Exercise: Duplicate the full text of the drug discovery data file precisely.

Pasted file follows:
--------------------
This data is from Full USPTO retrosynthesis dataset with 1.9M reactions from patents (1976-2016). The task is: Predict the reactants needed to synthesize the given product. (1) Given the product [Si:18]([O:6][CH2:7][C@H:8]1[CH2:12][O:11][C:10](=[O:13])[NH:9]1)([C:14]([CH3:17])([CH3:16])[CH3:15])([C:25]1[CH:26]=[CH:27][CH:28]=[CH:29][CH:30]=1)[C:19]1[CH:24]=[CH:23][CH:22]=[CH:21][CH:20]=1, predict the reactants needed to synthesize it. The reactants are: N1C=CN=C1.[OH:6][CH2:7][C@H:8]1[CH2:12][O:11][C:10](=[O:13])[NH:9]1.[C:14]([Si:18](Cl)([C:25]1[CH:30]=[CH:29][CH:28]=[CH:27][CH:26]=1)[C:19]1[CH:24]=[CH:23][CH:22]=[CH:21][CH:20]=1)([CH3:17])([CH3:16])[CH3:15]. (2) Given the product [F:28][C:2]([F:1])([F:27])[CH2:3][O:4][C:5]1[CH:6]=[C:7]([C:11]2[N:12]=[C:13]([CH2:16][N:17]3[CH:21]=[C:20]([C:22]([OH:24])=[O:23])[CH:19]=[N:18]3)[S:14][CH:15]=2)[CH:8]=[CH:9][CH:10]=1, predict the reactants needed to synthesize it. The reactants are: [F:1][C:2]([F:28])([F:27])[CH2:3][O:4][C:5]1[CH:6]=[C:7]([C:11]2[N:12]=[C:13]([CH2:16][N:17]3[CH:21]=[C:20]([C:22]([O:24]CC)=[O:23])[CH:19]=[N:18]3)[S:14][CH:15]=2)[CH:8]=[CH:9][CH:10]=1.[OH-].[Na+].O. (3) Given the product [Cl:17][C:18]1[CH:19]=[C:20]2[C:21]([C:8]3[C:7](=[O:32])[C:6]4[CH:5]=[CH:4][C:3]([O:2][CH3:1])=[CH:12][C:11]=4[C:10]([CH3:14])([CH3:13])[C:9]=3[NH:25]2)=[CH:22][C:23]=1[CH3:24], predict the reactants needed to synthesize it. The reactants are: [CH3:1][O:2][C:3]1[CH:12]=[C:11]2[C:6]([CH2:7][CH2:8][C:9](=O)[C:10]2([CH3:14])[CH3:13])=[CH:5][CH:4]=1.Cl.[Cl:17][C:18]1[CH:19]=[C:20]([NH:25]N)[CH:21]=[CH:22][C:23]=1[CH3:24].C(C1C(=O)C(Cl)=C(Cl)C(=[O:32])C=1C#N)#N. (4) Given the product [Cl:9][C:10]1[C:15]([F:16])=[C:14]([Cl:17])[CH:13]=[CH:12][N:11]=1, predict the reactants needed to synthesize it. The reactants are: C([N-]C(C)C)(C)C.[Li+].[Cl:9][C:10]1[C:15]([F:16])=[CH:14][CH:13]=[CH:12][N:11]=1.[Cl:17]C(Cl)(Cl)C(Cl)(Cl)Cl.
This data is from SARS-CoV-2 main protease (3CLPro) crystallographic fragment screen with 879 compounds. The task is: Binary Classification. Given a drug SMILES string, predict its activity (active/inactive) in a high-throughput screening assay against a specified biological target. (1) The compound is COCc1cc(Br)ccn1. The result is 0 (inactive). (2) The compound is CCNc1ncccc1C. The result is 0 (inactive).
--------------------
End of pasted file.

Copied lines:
This data is from Full USPTO retrosynthesis dataset with 1.9M reactions from patents (1976-2016). The task is: Predict the reactants needed to synthesize the given product. (1) Given the product [Si:18]([O:6][CH2:7][C@H:8]1[CH2:12][O:11][C:10](=[O:13])[NH:9]1)([C:14]([CH3:17])([CH3:16])[CH3:15])([C:25]1[CH:26]=[CH:27][CH:28]=[CH:29][CH:30]=1)[C:19]1[CH:24]=[CH:23][CH:22]=[CH:21][CH:20]=1, predict the reactants needed to synthesize it. The reactants are: N1C=CN=C1.[OH:6][CH2:7][C@H:8]1[CH2:12][O:11][C:10](=[O:13])[NH:9]1.[C:14]([Si:18](Cl)([C:25]1[CH:30]=[CH:29][CH:28]=[CH:27][CH:26]=1)[C:19]1[CH:24]=[CH:23][CH:22]=[CH:21][CH:20]=1)([CH3:17])([CH3:16])[CH3:15]. (2) Given the product [F:28][C:2]([F:1])([F:27])[CH2:3][O:4][C:5]1[CH:6]=[C:7]([C:11]2[N:12]=[C:13]([CH2:16][N:17]3[CH:21]=[C:20]([C:22]([OH:24])=[O:23])[CH:19]=[N:18]3)[S:14][CH:15]=2)[CH:8]=[CH:9][CH:10]=1, predict the reactants needed to synthesize it. The reactants are: [F:1][C:2]([F:28])([F:27])[CH2:3][O:4][C:5]1[CH:6]=[C:7]([C:11]2[N:12]=[C:13]([CH2:16][N:17]3[CH:21]=[C:20]([C:22]([O:24]CC)=[O:23])[CH:19]=[N:18]3)[S:14][CH:15]=2)[CH:8]=[CH:9][CH:10]=1.[OH-].[Na+].O. (3) Given the product [Cl:17][C:18]1[CH:19]=[C:20]2[C:21]([C:8]3[C:7](=[O:32])[C:6]4[CH:5]=[CH:4][C:3]([O:2][CH3:1])=[CH:12][C:11]=4[C:10]([CH3:14])([CH3:13])[C:9]=3[NH:25]2)=[CH:22][C:23]=1[CH3:24], predict the reactants needed to synthesize it. The reactants are: [CH3:1][O:2][C:3]1[CH:12]=[C:11]2[C:6]([CH2:7][CH2:8][C:9](=O)[C:10]2([CH3:14])[CH3:13])=[CH:5][CH:4]=1.Cl.[Cl:17][C:18]1[CH:19]=[C:20]([NH:25]N)[CH:21]=[CH:22][C:23]=1[CH3:24].C(C1C(=O)C(Cl)=C(Cl)C(=[O:32])C=1C#N)#N. (4) Given the product [Cl:9][C:10]1[C:15]([F:16])=[C:14]([Cl:17])[CH:13]=[CH:12][N:11]=1, predict the reactants needed to synthesize it. The reactants are: C([N-]C(C)C)(C)C.[Li+].[Cl:9][C:10]1[C:15]([F:16])=[CH:14][CH:13]=[CH:12][N:11]=1.[Cl:17]C(Cl)(Cl)C(Cl)(Cl)Cl.
This data is from SARS-CoV-2 main protease (3CLPro) crystallographic fragment screen with 879 compounds. The task is: Binary Classification. Given a drug SMILES string, predict its activity (active/inactive) in a high-throughput screening assay against a specified biological target. (1) The compound is COCc1cc(Br)ccn1. The result is 0 (inactive). (2) The compound is CCNc1ncccc1C. The result is 0 (inactive).